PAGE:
As Mayberry and Rayburn's chopper approached the landing zone, Rayburn was dismayed by the ferocity of the mortar fire. Both pilots were experienced combat veterans and had taken hits on multiple occasions. The scene reminded Mayberry of one equally hot extraction he had participated in south of Ripcord, at LZ Kelley, where he had flown through a wall of tracers and was rocked by an air burst that nearly nosed him into a mountain. Of 20 Hueys in that earlier operation, only four aircraft had remained flyable after the extraction.

Mayberry and Rayburn grimly continued their approach. Mayberry counted nine mortar shells exploding around the landing pad he was headed for. He also saw six GIs standing in the open, waiting for him. Someone radioed him, "Go around!" but Mayberry replied, "We're going in."

Rayburn looked over at Mayberry and said, "Ken, are you sure you want to do this?" Mayberry kept looking straight ahead, watching the LZ they were approaching. Finally, he said, "We're their only way out, and if we don't get them...." Both knew that they were all that stood between the troops on the ground and the NVA surrounding them. Their unwillingness to give up on what was clearly a very dangerous rescue mission was typical of the resolve demonstrated by many warrant officers who flew Army helicopters in Vietnam. It was an unspoken, solemn vow. The Phoenix crews would do their best, no matter what.

As they made their final approach, the fire got heavier. Mayberry slammed the Huey down amid exploding mortars while six heavily laden soldiers rushed for the helicopter. A mortar round hit in front of the soldiers, a second round just behind them. The infantrymen were thrown to the ground, all of them badly wounded.

Mayberry shouted to his crew chief, Spc. 5 John Ackerman, and door gunner Spc. 4 Wayne Wasilk, "Get them!" The two young Minnesotans rushed 20 yards through the mortar fire, helped four of the wounded infantrymen up and carried them to the helicopter. Fire continued to fall all around them. It seem to Rayburn that he could the AK-47 rounds and mortar fragments peppering the Huey as if the helicopter's skin were his own.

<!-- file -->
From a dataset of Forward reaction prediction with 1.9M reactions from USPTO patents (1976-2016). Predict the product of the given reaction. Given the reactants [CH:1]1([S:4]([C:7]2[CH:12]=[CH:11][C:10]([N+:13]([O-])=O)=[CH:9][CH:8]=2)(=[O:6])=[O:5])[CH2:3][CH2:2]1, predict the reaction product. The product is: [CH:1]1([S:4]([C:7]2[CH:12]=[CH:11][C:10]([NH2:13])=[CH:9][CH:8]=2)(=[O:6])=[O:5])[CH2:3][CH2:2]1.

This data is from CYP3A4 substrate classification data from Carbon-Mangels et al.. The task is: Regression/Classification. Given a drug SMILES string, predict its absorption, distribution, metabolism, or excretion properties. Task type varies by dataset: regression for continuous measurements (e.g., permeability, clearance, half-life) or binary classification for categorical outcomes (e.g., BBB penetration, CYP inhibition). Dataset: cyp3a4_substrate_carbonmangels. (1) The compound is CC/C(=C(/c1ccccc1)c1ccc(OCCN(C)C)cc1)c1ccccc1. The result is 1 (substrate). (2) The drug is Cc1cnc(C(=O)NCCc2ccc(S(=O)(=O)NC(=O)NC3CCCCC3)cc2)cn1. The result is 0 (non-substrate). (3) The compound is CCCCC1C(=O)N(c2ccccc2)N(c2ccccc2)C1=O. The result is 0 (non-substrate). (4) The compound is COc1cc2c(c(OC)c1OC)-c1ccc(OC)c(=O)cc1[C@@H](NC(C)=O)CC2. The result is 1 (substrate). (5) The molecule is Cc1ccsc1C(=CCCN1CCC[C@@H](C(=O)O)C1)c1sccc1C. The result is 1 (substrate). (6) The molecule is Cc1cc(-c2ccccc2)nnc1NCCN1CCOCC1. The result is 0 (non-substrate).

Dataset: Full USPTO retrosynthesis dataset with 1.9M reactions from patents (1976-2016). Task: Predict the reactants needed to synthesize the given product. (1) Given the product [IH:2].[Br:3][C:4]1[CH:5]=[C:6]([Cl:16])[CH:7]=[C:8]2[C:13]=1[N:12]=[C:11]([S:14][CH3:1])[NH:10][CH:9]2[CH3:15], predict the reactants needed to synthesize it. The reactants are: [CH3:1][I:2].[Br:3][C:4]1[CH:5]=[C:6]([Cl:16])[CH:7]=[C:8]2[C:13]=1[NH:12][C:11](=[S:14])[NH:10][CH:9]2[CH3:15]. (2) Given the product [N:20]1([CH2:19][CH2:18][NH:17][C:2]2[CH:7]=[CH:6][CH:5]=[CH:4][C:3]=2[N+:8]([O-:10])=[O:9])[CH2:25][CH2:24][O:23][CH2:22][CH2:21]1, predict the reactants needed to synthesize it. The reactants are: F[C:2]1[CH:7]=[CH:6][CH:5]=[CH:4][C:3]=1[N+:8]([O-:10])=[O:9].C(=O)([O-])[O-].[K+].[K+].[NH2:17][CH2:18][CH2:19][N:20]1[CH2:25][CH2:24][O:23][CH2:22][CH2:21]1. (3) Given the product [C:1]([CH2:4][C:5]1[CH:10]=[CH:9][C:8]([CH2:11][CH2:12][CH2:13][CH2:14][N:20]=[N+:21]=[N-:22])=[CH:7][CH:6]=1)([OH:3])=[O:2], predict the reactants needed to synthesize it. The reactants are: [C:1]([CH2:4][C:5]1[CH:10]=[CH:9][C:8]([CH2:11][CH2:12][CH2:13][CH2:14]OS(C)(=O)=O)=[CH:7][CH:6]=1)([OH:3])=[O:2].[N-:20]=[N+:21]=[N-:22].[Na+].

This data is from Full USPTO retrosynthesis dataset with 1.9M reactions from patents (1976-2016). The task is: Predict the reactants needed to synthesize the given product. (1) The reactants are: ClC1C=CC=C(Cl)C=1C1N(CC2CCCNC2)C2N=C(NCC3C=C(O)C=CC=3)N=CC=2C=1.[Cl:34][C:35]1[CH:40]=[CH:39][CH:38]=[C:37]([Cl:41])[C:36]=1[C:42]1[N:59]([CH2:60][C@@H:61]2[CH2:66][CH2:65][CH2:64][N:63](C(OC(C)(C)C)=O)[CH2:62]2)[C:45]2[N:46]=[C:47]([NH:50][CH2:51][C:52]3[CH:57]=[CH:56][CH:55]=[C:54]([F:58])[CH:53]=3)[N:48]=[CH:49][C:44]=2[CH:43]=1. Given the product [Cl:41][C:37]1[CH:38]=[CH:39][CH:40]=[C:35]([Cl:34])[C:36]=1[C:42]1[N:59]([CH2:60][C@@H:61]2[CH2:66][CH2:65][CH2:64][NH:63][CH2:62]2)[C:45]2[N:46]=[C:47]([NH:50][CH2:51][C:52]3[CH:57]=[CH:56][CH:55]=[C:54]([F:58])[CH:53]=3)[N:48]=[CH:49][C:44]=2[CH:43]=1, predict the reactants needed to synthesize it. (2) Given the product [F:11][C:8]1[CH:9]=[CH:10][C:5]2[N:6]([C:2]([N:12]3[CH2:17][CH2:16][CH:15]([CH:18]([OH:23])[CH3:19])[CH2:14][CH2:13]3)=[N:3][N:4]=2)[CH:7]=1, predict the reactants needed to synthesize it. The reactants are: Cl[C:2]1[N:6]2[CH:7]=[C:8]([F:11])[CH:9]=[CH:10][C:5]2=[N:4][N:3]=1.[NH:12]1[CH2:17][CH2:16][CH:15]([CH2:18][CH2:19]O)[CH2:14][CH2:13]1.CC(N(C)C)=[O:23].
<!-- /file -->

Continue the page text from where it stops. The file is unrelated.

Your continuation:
Mayberry looked over his right shoulder, through the cargo door to his right rear. Mortar rounds were being walked up the mountainside as he watched. He held his breath, waiting for the next hit. The crew chief and door gunner struggled to get the injured men into the cargo bay. The crew chief shouted, "Go! Go!" and Mayberry lifted off in clouds of fragmentation. Moments later, a second chopper, piloted by Warrant Officer Dave Wolfe, came in and picked up another group of six soldiers-again under heavy fire. At the time, Wolfe thought that his bird had suffered amazingly minor damage during the pickup. There had been no wounds to his crew or the passengers.

Flying behind Mayberry's Huey, Wolfe called Mayberry on the aviation net (VHF) in a state of amazement and disbelief. Wolfe disregarded all normal radio procedures (which typically involved using call signs and waiting for replies), announcing to Mayberry: "Ken, you're smoking. I don't see flames, but there is smoke everywhere. You're losing fuel. There are pieces falling off everywhere. I think you better put that thing down now." Both Hueys were still 10 miles west of Camp Evans, over the Annamite mountain range.

Mayberry came on the radio and responded, "I've got a little vibration. I might be losing some instruments. All my packs are badly wounded, so I'm going direct to Charlie Med pad (the 187th Mobile Army Surgical Hospital); we'll check it out there." Specialist 5 Larry Frazier, Wolfe's crew chief, watched Mayberry's limping Huey, amazed that it was still flying and relieved that his bird was not in the same condition.

Mayberry and Rayburn carefully piloted their bird back to base. On the ground, they counted more than 40 holes from enemy fire. Their close shave did not stop them for long, however. As soon as they could get a replacement aircraft, they continued to extract troops from "hover holes" below the mountaintop.

Frazier had helped six infantrymen scramble aboard under fire at Ripcord. Shortly after they lifted off, a rifleman motioned to Frazier and handed him a piece of paper that he had taken from his pocket. Frazier read what was written on it and handed it to the pilots. It read, "Thanks for saving our asses." It was a heartfelt thanks Frazier would not forget. He was impressed that the GI had written it while under artillery bombardment, before being picked up. The GI knew the birds would get them out, no matter what.